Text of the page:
Effects of adhesive formulations on adherence and release properties of reservoir-type transdermal systems

Elena Zour, University of Rhode Island


This study examined in-vitro the effect that adhesive formulations have on the adhesion properties and release characteristics of a reservoir type transdermal system. A series of laminates (CMLs) consisting of the protective liner, the rate-controlling membranes (9% EVA, 12% EVA, or Celgard$\sp{\circler}$) and pressure-sensitive adhesives (based on silicone and polyisobutylene polymers) were prepared. Transdermal systems using these laminates and two types of nitroglycerin reservoirs, were fabricated by a heat sealing method. The adhesion properties of the systems were evaluated using a tensile testing machine (Instron), while their release characteristics were determined using a "paddle-over-disk" dissolution method.^ Systems containing silicone-based adhesives had a higher adhesion strength and higher release profiles of nitroglycerin when compared to the polyisobutylene (PIB) adhesives. Replacement of the 9% EVA membrane with the 12% EVA resulted in no significant change in the adhesion strength of the systems, but a significant increase in the release profiles for all adhesives used. Estimation of the apparent diffusion coefficient of the drug using a NONLIN program, indicated that the permeability coefficient of the systems with 9% EVA was not altered by the adhesive layer; however, there was a significant decrease in the permeability of the 12% EVA membrane, resulting in the adhesive controlling the rate of drug delivery. The addition of more plasticizer (mineral oil) to the PIB adhesive resulted in higher release rates of nitroglycerin from all systems tested, due to the higher "free volume" available and the increased partition coefficient of the drug in the oil. The use of Celgard$\sp{\circler}$ as the rate-controlling membrane, produced a dramatic decrease in the adhesion strength and a significant increase in the release profiles of systems with the silicone adhesives. In contrast, much lower but constant release rates were obtained from systems with Celgard$\sp{\circler}$ and polyisobutylene adhesives, probably because the pores of the membrane were blocked and the mechanism of diffusion altered. Transdermal systems that contained isopropyl alcohol in their reservoir, had very low adhesion strengths due to the similar solubility parameters of the solvent and the adhesives. Systems with isopropyl alcohol showed a higher initial nitroglycerin flux, but the total amount of drug released in 24 hours was approximately the same for both reservoir formulations. ^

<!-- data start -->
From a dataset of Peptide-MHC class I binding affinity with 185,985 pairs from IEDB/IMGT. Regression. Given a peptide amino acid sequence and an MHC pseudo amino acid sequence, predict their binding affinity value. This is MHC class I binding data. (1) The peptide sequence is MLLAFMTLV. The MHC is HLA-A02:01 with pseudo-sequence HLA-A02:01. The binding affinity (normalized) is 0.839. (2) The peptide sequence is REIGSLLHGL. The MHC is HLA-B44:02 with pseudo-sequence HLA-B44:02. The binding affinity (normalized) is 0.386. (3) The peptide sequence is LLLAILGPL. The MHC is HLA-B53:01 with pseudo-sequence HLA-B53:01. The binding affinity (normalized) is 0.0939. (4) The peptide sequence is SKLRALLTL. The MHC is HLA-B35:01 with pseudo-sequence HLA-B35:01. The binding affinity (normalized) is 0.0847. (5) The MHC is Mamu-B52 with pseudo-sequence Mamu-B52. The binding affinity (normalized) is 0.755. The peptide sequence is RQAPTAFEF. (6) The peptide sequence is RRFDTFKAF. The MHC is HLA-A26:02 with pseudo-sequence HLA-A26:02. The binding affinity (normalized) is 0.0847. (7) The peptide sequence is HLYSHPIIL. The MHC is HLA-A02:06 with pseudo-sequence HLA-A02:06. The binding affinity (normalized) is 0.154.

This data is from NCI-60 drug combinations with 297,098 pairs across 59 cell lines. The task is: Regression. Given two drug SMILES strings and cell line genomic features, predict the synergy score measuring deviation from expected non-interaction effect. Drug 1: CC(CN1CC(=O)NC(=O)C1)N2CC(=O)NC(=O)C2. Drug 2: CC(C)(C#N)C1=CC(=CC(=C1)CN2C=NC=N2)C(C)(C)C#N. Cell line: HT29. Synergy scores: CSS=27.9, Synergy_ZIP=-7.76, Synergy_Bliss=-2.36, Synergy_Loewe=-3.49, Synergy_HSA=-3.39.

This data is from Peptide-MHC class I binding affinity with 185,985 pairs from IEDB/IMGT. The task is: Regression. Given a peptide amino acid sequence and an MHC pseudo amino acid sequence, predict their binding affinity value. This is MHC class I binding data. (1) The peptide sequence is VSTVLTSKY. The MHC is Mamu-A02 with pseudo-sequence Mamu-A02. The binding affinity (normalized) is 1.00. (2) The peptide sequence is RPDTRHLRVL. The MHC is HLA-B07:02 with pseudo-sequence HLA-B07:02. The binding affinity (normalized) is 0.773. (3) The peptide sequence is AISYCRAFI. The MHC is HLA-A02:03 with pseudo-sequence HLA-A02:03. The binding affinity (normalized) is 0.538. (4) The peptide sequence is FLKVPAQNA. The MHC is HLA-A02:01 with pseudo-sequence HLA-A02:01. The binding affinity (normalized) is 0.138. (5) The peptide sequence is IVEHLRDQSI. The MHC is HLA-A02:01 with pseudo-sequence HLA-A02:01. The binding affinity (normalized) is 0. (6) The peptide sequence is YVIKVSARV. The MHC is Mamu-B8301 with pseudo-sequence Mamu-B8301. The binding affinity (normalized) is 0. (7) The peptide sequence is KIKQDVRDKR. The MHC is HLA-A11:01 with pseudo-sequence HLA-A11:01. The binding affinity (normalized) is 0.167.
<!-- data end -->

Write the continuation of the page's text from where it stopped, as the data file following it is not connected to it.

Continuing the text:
Subject Area

Health Sciences, Pharmacy

Recommended Citation

Elena Zour, "Effects of adhesive formulations on adherence and release properties of reservoir-type transdermal systems" (1987). Dissertations and Master's Theses (Campus Access). Paper AAI8811574.